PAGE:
3. Pencil it in. Once the color is in place, "tidy up around the edges with a pencil," says Verel. "It's drier and waxier than the lipstick, so it will create another barrier against bleeding." Choose a neutral shade that closely matches your natural lip color and is no darker than your lipstick (try one of these makeup artist favorites: Chanel Precision Lip Definer in Nude, Nars Lipliner Pencil in Borneo, or MAC Lip Pencil in Spice); for a line that looks natural, not harsh, use short strokes with the side (not the point) of the pencil.
4. Blot a bit. After you've applied the color, put a tissue between your lips and gently press down. "It lifts away the excess emollients that cause lipstick to smear," says Verel.
5. Protect your teeth. Red-carpet regulars and beauty queens may smear Vaseline on their teeth to keep lipstick from rubbing off on them; if you do it, though, you'll probably look as if you have Vaseline smeared on your teeth. Instead, after you apply lipstick, put your index finger in your mouth and slowly pull it out. (Feel free to Purell liberally first.) "It's the best way to remove any color that has migrated to the inside of your lips, which rubs against your teeth as you talk," says Nigara. Another preventive measure: Don't pucker up when you apply lipstick—it'll increase the likelihood of getting color on that area.
Step 3: Take Good Care of Your Lips
The surface of your lips is much thinner than the rest of your skin, which is why, if you're fair, you can see the blood vessels underneath, says Marsha Gordon, MD, vice chairperson of the department of dermatology at Mount Sinai School of Medicine in New York City. This delicate constitution means your lips are particularly prone to dryness—and your tongue doesn't help the situation. "We're constantly licking our lips, and as that saliva evaporates, they get even drier," Gordon explains. Protect against moisture loss with a lip balm that contains petrolatum or mineral oil, which won't rub (or lick) off easily. Apply a light coat over your lipstick.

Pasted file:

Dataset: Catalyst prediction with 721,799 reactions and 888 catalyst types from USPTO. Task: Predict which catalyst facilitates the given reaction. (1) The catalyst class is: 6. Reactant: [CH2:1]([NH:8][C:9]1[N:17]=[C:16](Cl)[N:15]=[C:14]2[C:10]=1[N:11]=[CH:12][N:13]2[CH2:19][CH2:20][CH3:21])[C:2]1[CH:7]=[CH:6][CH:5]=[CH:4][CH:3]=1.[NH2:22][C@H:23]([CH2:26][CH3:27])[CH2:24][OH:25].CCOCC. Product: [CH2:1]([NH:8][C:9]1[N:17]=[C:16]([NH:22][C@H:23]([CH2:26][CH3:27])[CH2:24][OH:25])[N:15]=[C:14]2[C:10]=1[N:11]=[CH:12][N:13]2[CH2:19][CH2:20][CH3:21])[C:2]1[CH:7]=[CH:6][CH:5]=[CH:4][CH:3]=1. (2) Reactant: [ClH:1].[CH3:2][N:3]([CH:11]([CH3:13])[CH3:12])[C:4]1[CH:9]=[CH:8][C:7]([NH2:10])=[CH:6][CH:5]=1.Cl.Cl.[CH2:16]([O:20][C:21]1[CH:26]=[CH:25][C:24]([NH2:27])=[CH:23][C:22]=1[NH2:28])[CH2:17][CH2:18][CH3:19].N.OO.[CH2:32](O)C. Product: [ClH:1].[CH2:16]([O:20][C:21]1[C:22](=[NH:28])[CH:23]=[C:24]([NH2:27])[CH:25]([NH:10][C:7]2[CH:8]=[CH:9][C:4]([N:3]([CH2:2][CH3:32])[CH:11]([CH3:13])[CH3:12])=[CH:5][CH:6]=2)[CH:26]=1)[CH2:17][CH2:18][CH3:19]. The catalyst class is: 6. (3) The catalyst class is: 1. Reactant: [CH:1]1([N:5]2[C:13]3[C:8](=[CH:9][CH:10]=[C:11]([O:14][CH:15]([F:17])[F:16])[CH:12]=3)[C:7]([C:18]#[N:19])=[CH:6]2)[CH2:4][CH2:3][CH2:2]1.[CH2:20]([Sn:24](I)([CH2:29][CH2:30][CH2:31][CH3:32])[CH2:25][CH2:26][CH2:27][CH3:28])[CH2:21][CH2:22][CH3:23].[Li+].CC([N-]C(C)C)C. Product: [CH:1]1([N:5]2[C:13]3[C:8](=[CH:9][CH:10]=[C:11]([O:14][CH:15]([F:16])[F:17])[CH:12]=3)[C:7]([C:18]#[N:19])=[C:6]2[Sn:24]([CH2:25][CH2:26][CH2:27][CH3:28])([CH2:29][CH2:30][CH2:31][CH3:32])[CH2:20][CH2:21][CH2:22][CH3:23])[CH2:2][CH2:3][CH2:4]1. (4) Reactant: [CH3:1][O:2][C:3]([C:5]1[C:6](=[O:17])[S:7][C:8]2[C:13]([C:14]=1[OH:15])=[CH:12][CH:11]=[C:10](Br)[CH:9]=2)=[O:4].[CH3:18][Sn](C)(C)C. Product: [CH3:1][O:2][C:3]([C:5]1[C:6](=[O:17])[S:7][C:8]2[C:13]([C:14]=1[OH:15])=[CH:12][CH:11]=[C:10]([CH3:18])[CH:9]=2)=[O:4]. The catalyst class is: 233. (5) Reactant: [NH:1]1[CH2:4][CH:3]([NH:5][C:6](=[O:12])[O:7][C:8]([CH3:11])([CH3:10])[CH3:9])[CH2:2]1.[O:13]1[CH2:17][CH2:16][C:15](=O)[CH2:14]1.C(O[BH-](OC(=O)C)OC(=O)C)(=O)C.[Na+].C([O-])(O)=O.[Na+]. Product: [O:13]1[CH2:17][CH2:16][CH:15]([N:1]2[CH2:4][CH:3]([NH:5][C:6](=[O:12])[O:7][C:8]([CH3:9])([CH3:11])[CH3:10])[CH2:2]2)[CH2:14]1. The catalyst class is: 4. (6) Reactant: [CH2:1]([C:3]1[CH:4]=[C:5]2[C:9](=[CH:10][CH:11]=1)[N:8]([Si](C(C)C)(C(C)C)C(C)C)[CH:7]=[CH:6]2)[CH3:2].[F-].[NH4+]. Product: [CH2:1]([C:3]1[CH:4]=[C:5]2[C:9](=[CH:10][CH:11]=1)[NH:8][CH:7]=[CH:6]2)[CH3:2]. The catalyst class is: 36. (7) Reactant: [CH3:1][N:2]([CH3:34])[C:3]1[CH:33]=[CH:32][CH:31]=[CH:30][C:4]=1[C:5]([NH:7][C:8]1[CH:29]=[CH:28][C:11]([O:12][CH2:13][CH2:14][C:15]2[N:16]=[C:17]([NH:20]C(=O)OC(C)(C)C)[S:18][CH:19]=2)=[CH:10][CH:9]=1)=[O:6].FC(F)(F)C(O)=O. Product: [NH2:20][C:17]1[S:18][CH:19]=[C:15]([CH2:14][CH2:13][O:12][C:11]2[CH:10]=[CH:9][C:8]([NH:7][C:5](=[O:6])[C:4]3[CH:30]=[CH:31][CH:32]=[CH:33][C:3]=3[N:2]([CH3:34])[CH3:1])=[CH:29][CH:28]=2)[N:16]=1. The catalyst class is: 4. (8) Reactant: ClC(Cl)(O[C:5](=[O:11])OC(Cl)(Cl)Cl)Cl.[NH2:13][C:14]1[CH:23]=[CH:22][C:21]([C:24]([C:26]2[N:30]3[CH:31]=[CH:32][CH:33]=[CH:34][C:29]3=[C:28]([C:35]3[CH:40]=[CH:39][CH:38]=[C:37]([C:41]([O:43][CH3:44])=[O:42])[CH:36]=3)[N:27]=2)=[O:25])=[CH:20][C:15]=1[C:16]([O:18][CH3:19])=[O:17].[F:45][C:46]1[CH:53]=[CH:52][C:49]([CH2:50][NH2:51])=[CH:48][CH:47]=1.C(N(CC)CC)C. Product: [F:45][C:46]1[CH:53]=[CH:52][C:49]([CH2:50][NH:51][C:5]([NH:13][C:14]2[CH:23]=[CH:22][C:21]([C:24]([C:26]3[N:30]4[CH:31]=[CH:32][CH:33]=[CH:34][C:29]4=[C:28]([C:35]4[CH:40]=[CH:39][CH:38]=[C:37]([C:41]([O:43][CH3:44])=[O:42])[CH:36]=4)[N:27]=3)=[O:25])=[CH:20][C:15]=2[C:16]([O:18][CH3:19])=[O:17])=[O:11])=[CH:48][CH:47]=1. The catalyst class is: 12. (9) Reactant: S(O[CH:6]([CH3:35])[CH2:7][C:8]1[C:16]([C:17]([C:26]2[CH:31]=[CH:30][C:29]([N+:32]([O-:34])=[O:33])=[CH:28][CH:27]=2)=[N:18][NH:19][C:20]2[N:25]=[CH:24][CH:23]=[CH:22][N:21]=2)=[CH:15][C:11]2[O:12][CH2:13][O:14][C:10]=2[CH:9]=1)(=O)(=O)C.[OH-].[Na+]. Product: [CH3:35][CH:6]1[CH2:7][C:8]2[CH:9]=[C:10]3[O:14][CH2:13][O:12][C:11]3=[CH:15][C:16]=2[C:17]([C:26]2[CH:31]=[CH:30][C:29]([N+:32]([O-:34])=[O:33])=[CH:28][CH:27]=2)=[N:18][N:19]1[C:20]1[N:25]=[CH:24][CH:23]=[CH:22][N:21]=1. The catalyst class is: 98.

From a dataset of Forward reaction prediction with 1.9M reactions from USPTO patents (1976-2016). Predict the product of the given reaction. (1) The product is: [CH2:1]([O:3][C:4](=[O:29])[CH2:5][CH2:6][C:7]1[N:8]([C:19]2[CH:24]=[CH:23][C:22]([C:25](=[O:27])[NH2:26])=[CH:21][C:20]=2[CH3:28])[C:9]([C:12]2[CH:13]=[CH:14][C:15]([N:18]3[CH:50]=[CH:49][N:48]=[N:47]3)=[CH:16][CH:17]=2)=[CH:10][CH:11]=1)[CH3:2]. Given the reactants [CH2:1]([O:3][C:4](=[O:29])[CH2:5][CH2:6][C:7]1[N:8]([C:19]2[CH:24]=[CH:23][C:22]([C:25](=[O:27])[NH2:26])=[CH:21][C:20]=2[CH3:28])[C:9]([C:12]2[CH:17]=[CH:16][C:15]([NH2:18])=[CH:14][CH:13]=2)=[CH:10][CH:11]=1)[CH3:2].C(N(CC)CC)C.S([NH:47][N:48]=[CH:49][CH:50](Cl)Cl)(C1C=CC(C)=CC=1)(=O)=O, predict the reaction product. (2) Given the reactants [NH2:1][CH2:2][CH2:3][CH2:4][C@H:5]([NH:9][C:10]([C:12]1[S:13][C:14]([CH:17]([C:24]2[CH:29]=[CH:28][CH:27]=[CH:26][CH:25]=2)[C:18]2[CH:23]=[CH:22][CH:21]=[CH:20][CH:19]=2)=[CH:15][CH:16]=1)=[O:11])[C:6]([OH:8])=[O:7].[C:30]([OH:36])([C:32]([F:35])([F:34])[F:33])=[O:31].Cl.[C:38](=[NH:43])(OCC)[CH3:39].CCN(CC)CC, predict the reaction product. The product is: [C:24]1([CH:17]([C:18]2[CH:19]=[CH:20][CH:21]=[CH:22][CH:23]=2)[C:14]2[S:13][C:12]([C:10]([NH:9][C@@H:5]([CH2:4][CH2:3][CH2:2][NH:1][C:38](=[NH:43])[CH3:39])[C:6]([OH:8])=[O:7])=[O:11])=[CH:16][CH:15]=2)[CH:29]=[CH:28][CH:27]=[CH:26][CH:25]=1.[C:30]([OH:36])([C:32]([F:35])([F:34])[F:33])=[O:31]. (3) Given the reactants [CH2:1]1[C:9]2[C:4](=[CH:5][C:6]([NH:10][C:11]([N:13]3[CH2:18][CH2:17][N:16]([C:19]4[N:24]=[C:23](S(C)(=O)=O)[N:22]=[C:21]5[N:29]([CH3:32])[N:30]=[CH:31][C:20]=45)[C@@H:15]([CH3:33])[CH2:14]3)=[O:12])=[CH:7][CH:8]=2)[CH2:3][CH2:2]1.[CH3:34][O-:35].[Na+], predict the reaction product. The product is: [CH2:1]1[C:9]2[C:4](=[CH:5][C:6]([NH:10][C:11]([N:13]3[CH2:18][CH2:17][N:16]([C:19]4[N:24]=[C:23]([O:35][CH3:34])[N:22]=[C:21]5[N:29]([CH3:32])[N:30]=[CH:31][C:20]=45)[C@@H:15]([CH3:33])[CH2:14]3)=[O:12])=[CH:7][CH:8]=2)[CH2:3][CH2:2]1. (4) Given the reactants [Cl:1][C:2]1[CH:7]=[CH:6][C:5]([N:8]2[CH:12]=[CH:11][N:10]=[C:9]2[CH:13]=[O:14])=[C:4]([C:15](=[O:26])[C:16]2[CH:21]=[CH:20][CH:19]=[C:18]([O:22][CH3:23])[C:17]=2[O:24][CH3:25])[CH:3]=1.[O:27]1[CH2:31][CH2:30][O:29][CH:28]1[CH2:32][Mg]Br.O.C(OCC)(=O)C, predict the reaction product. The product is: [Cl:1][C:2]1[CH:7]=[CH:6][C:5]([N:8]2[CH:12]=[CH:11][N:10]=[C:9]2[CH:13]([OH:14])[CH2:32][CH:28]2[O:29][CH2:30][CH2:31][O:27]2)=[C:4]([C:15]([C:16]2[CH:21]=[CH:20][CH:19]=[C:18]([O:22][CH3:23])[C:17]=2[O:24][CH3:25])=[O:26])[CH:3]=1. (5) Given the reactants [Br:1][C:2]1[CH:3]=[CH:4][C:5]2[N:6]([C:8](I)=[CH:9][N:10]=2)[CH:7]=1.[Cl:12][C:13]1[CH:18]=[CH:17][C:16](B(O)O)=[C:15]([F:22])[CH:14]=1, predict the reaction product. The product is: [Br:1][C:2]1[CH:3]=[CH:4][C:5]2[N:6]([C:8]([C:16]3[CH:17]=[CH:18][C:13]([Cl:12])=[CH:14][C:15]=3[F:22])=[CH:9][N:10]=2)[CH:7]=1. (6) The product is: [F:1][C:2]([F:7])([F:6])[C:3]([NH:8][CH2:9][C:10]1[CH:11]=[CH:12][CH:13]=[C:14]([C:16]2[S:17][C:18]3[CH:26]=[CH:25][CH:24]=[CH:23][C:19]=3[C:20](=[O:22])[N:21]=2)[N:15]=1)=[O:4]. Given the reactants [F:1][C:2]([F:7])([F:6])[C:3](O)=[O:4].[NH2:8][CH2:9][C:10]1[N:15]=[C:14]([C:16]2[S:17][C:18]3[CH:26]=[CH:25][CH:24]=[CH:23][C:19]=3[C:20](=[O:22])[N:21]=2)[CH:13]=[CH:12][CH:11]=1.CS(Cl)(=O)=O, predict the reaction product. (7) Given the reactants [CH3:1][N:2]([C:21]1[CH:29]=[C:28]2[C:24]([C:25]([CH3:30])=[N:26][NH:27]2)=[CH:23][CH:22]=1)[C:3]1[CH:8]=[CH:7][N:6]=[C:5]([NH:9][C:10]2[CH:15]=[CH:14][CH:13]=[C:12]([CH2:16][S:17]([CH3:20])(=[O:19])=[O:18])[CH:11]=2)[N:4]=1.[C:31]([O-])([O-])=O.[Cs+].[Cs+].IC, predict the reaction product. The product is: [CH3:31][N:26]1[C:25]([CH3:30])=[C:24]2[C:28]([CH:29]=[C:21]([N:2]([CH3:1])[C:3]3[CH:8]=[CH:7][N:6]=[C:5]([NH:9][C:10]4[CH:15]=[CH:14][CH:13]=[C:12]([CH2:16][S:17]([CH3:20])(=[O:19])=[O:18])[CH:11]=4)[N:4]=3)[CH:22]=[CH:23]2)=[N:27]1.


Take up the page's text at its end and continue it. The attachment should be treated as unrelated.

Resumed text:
You know that myth about becoming "addicted" to balm? Doctors say there's no truth to the theory that, in a bid to guarantee repeat business, manufacturers spike their products with ingredients that make lips drier. Chronically chapped lips could be a sign of an allergy, though. If you face constant cracking and flaking, go cold turkey on everything you put on your lips and apply petroleum jelly as often as you can, says Gordon. Then add products back one by one until you pinpoint the culprit (which is often lanolin).
The muscles in your lips see a lot of action (especially if you're lucky enough to lead a life that includes frequent kissing, sipping, and bubble blowing), so that area is prone to developing fine lines. To prevent them, apply sunscreen between your upper lip and nose, and use a topical retinoid (like Retin-A, Renova, Avage, or Tazorac) at night to build collagen and thicken the skin. Ablative lasers can resurface the skin, and hyaluronic acid fillers (branded as Hylaform, Restylane, Juvéderm, and Perlane) can temporarily plump up the lines. Botox helps smooth lines by relaxing some of the muscles around the mouth—but it must be used very carefully, in very small amounts. (Because lip lines will be the least of your worries if you're drooling on yourself.)